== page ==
If Team Sky believed the move to make public Chris Froome’s data from the summit finish at La Pierre-Saint-Martin on stage 10 of this year’s Tour de France would silence the doubters, they will have been left disappointed.
Tim Kerrison, Sky’s head of athlete performance, addressed the media during the second rest day of the Tour de France to explain Froome’s numbers after a documentary on Stade 2 estimated some his values for the climb, with physiologist Pierre Sallet concluding that Froome either has an extraordinary physiology or is doping.
It is the nature of the beast that it is nigh on impossible to provide concrete proof that a rider is clean and this new information has only offered another small glimpse of a still incomplete picture, raising with it only fresh questions.
One such question is how Froome, if averaging 5.78 watts per kilogram on La Piere-Saint-Martin as Sky claim, climbed so much quicker than those who supposedly outpowered him, like Robert Gesink (5.93 w/kg). This only leads to fresh speculation, as well as highlighting the fallibility of assessment by numbers and the many variables by which they are affected.
How are we to know Gesink’s power meter is producing completely accurate data? Do his and others’ computers take into account fluctuations in weight from day to day? How can we have faith in Sky’s numbers, modified from the raw data because they claim osymetric chainrings overestimate power by six per cent?
The new numbers have failed to satisfy Sallet, who has revised his calculations in a fresh report published under the banner of his Athletes for Transparency body. Having originally taken Froome to weigh 71 kilograms, the 67.5kg figure given by Sky leads him to believe Froome averaged 408 watts over the climb, compared with his original 425 estimate and Sky’s claim of 414.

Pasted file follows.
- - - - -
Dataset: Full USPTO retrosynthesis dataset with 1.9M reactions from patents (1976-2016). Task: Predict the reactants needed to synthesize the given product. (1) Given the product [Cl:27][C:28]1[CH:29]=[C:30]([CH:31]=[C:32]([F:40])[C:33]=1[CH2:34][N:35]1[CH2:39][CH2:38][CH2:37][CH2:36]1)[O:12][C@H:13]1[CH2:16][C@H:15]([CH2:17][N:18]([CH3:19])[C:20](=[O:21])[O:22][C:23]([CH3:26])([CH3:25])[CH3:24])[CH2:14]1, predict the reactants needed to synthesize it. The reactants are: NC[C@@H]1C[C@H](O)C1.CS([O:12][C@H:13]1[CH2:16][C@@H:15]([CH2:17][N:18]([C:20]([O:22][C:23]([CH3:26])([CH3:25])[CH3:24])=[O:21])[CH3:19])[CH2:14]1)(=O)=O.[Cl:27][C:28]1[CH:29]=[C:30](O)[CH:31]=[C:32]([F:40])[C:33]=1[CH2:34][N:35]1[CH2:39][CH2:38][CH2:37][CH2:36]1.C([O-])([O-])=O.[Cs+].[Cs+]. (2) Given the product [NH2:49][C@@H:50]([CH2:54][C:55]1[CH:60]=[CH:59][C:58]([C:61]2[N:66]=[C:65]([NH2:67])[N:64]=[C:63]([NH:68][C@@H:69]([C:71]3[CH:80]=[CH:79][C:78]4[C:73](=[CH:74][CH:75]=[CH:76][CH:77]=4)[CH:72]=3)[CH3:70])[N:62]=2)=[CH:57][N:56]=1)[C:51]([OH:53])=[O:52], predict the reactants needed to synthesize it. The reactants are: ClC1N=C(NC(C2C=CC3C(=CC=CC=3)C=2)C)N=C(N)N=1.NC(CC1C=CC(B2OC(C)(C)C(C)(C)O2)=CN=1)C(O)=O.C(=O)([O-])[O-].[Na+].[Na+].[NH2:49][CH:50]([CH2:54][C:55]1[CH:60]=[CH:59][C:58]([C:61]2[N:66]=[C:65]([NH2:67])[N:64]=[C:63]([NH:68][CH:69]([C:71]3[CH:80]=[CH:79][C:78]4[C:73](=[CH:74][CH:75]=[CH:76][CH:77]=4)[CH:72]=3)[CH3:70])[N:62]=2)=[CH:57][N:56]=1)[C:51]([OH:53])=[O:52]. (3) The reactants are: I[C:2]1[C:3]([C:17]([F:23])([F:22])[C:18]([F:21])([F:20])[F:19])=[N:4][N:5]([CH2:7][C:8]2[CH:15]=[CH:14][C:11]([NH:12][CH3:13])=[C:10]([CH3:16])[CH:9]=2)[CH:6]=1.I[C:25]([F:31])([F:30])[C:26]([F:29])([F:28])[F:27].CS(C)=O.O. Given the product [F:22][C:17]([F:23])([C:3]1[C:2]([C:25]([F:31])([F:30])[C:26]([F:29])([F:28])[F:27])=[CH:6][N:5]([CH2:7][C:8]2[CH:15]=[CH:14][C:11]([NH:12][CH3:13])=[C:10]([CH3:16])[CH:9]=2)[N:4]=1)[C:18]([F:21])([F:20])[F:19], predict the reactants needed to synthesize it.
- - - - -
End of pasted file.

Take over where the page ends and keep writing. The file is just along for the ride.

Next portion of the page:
Whereas he based his fist conclusions on a Maximal Aerobic Power of 7.04 w/kg – which is a different measurement to Sky’s 5.78 average power output – he now believes the figure to be 7.2 w/kg. Given that he claimed that those who posted above 7 w/kg were known dopers, with images of Lance Armstrong and Jan Ullrich appearing on the Stade 2 screen, Sky’s new data has only bolstered his assertions.
He concludes again by stating three possibilities: either Froome has a unique physiological profile, he is using performance enhancing drugs, or he is using a motor in his bike.
Of course, this is nothing we didn’t know already and in many ways the debate has advanced little despite all the brouhaha that has surrounded the Tour de France maillot jaune.
Sallet has echoed many in calling for Froome’s information to be released in its entirety, from power numbers and biological passport data to medication history. Team Sky principal Dave Brailsford has welcomed the idea of the introduction of a power passport, which would be a step in the right direction but, given the myriad variables touched on above, seems years away from becoming a reliable yardstick.
Sky have tried to regain control of the narrative by releasing Froome’s numbers but only full transparency would come close to quelling the innuendo. Even then, a wider, reliable, system of analysis would need to be implemented to provide concrete answers.